Genevieve Johnson:

The Odyssey crew is now seasoned whale trackers having been at sea for over 2 and a half years and we are usually able to overcome the challenges of tracking whales at night. We have tracked this group of whales for four days and four nights now.

By 10am this morning, we collected small biopsy samples from the entire group. We turned Odyssey downwind in order to drift for a while as we cleaned up on deck and packed away the equipment in the science lab, preparing to leave this group in search of another. Around the same time, we began to hear numerous coda exchanges on the acoustic array and several whales began to surface around the boat. The blows of distant whales grew larger as they headed toward Odyssey and the main group that was rapidly expanding in number. First there were 7, then 10, then 16 and finally 20 whales lined up across the bow of the Odyssey. Drifting together, the whales seemed to accept us beside them. As the crew took to the bow and the rigging, we listened as the familiar sound of the breeze in the sails and the waves splashing against the hull, combined with the powerful blows of 20 sperm whales. What a rare sight and a humbling experience to be accepted in the company of so many whales. A rewarding and fitting end to a successful week of research.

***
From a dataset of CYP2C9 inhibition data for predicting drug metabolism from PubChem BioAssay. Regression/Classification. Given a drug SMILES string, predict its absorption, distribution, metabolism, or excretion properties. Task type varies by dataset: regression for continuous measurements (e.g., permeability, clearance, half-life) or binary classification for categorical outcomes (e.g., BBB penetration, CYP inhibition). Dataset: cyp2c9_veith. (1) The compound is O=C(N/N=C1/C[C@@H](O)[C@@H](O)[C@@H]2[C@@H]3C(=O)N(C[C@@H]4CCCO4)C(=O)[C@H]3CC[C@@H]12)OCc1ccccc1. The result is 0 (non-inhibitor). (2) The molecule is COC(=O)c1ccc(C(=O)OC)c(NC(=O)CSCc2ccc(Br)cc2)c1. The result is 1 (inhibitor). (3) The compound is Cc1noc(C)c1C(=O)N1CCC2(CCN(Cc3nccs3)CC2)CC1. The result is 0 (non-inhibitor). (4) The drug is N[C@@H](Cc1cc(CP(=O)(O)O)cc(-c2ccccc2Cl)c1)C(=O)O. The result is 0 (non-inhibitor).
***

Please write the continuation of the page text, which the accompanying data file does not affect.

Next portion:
LatestPhoto
Chris films the whales from the crow's nest.
Photo: Chris Johnson

What a privileged life we lead, living on the ocean with whales.

Log by Genevieve Johnson